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A young girl playing pickleball outside at a Life Time court.

You may have heard some buzz about pickleball, recently — it’s the sport that’s captured the attention of people across age groups. And one of those is kids.

“Pickleball is becoming popular with kids for a few reasons: It’s a very easy sport to pick up, it’s incredibly captivating, and it’s fun,” says David Dutrieuille, a pickleball pro consultant with Life Time.

The sport also not only offers the benefits of physical activity, but also encourages strategy and provides mental stimulation. “Pickleball lets kids be active in a lower-impact way, protecting their joints and tendons,” says Dutrieuille. “The mental stimulation also helps with mood stabilization.”

Then there are the social perks of the game — kids can play with friends, while it’s also something they can do with family. “This sport opens the door to develop and capture community,” says Dutrieuille. “In play, you have to communicate and work together. Pickleball is inclusive by design because it’s primarily a doubles game. It also requires a low level of mutuality or friendship and can help kids feel a sense of belonging.”

If you’re interested in getting your kids started with pickleball, Dutrieuille offers the following advice.

1. Warm Up, Gear Up

As with other sports, it’s important to warm up before hitting the court — you want your muscles to be loose and warm, which can help prevent injury. Dutrieuille recommends jogging for a few minutes and doing a few stretches to get the blood flowing.

“You’ll also want to wear proper footwear to protect your ankles and feet — I can’t stress that enough,” says Dutrieuille. “Running shoes will suffice but they aren’t ideal. Cross-training shoes are better, but still not great. Basketball and volleyball shoes are decent, but any shoes that are designed for lateral movement, such as tennis-specific shoes, are best.”

2. Keep It Fun

Pickleball is meant to be fun, but any time you’re learning something new, frustrations can arise. Dutrieuille offers these tips for keeping spirits up:

• Start with singles. While singles is often the more difficult style of play for adults, learning the scoring for doubles can be harder than it is for singles for kids, so start with one-on-one. Bonus? Kids usually don’t mind chasing down more balls on their side of the court.

• Try other games. Instead of playing a traditional pickleball game, mix it up with variations, like this pickleball version of Around the World (this game is best played with four to eight players):

Follow the regular rules of pickleball, except when one player hits the ball, they then leave their side of the court and hop in line to play on the other side of the court next.

Continue rallying back and forth, with each player only hitting the ball once before exiting the court. Players will move in a clockwise rotation.

Try to maintain a continuous rally for as long as possible.

• Get close. Focus on playing close to the net. Generally, when there’s a smaller distance between players, it’s easier to hit the ball. You could also shrink the court by cutting it in half and only allowing half the court space to be used for play.

• Adjust the rules. “My goal for children, when introducing a new sport, is to enable them to play, even if it’s not in a by-the-rule-book kind of way,” says Dutrieuille. “Modify the game and progressively implement rules that make it harder as they catch on.”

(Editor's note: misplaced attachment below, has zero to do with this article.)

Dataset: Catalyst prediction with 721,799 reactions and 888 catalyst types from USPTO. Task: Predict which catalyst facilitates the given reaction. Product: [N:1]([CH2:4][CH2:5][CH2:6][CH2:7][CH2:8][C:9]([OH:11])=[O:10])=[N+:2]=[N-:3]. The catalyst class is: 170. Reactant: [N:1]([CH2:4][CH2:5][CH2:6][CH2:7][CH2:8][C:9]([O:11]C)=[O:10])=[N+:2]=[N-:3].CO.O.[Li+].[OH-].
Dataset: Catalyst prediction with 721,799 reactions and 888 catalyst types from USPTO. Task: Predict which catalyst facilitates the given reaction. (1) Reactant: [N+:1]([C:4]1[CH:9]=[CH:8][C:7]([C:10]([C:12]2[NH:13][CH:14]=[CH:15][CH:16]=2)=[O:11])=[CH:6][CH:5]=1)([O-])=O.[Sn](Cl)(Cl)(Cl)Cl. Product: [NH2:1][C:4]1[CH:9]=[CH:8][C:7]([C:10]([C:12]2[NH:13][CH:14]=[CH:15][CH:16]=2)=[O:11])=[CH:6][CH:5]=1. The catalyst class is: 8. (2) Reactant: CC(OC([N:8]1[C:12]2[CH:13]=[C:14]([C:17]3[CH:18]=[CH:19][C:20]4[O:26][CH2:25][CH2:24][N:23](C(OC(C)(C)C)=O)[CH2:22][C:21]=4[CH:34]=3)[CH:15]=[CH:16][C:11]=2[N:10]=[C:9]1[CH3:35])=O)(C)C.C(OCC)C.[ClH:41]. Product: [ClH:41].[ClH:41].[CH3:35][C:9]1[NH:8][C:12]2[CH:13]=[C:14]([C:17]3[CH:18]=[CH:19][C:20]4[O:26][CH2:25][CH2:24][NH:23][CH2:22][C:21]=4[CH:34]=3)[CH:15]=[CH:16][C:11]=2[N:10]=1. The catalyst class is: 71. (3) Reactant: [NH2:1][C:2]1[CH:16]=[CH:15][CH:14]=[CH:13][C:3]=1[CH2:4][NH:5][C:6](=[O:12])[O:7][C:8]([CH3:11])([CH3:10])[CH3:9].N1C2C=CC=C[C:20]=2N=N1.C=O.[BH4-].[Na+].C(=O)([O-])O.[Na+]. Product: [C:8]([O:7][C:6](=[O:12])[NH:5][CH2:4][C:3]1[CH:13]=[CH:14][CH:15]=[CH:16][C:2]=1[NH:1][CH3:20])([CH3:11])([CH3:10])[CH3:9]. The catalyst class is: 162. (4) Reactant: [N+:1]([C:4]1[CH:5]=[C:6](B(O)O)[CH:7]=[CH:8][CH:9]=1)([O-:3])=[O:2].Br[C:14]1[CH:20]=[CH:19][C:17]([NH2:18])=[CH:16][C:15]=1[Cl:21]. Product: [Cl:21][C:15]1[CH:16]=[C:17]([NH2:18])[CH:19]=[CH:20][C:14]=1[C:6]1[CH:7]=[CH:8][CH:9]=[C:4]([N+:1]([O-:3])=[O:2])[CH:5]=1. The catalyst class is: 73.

3. Be Inclusive

One of the great features of pickleball is its inclusivity — so embrace it!

Get on the court with people of different ages.

“I think one of the reasons pickleball has been so popular — and will continue to be — is because there are very few sports I’ve encountered where a grandchild, a parent, and a grandparent can all play on the same court and have a meaningful, competitive, belly-laughing good time,” says Dutrieuille.

Play parents versus kids.

“I always tell kids to challenge their parents to a game, because pickleball is a sport where the youthfulness that normally lends itself to a competitive advantage gets mitigated by the area of the court called ‘the kitchen,’ which makes it pretty even fun for all,” says Dutrieuille. “And kids, if you’re struggling to beat mom or dad, challenge them to a singles game where you may have an advantage of out-running or out-chasing them to the ball.”

Encourage everyone to play.

“This sport is truly for everyone, and pickleball players are known for being notoriously friendly,” says Dutrieuille. “If you see a group playing and want to join, ask them. If you notice someone wanting to play, invite them in.”

4. Try it Out

There’s no one right way to start playing pickleball; choose to hop on a court and just go for it or look for a more structured introduction.

“I suggest joining an Intro to Pickleball class at Life Time to get a better understanding of how to play,” says Dutrieuille. “The class is led by a knowledgeable coach and teaches the basics of the sport — and it’s complimentary for members. If your kiddo is under the age of 12, we’ll also have a junior programming option coming soon.”

Families are also welcome to reserve a court or time during Open Play. If you’re playing at Life Time, paddles and balls are provided for you if you don’t have your own. Dutrieuille recommends reading up or watching videos online to learn the rules, then just getting out there and starting to hit the ball!

Callie Chase
Callie Fredrickson

Callie Fredrickson is a content editor at Life Time.

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